Using an Array for a problem that requires exclusivity opens the door for bugs which would simply not be possible when using a Set.

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While true, it's a potentially dangerous assumption (that certain arrays will always be small) because you can easily overlook a situation with an array coming from user input which means opening the door for DoS attacks.

In the world of structured concurrency this is not a big problem anymore as most data (or all?) that's implicitly Sendable is also Hashable.

That's not just an assumption, that derivable from the majority of the applications and end-up in preferability of arrays. And user input processing is completely another topic I'd say, where you should limit how much it is possible to send or how much you read (unbounded read from unknown source you cannot trust is bad despite data structure being used).

Of course, one should be careful making decision, maybe add some assertion to catch cases when data size has grown if you made assumptions about size in particular case. But just using set, without understanding why, can also have dangerous implications.

That seem to be two unrelated things to me... I'm not sure how's that helps? You still need to deal with Hashable, maybe this type outside of your module, and hashing comes at price anyway.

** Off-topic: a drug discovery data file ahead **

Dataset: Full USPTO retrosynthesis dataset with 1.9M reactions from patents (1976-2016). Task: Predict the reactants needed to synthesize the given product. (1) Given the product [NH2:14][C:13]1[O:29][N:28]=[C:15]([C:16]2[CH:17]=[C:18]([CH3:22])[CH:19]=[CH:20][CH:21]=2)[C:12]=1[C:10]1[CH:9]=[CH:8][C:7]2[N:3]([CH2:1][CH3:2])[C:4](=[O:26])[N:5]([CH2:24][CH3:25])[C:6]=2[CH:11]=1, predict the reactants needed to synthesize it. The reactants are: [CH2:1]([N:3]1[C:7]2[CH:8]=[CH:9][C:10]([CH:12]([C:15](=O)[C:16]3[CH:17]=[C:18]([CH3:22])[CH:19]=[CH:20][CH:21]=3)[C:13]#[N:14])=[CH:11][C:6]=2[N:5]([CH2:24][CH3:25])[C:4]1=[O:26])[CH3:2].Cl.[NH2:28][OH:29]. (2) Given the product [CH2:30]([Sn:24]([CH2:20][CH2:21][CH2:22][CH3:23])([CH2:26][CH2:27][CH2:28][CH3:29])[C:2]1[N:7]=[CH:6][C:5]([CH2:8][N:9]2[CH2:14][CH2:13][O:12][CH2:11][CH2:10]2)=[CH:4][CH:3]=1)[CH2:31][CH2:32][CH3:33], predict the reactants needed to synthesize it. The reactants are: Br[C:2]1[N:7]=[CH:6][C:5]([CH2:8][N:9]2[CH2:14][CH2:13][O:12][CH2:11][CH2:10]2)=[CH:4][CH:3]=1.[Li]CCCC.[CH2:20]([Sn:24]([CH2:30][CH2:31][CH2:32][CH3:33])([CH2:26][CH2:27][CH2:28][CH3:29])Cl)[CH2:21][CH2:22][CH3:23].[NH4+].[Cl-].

Not really, and actually I'm not sure anymore about your previous thesis that small arrays may be faster than sets.

Imagine an array of 10 strings, that's up to 10 string comparisons for linear search. Compare that to a single .hash() call, a single pass on one string and some trivial 64-bit int operations for a set .contains(). Would be interesting to measure but I think Set will win even for small arrays.

As for sendability and hashability: everything that's easily copyable is also easily hash-computable. Do you have examples of the opposite? I can't think of any.

Your thread is not about the original enumeration. It is about collections based on it.

If there is an overhead to conversion from an array literal, then I’m pretty sure it can be considered an optimizer issue and fixed without the need for a proposal.

For that reason I don’t feel like the proposed literal syntax adds much value.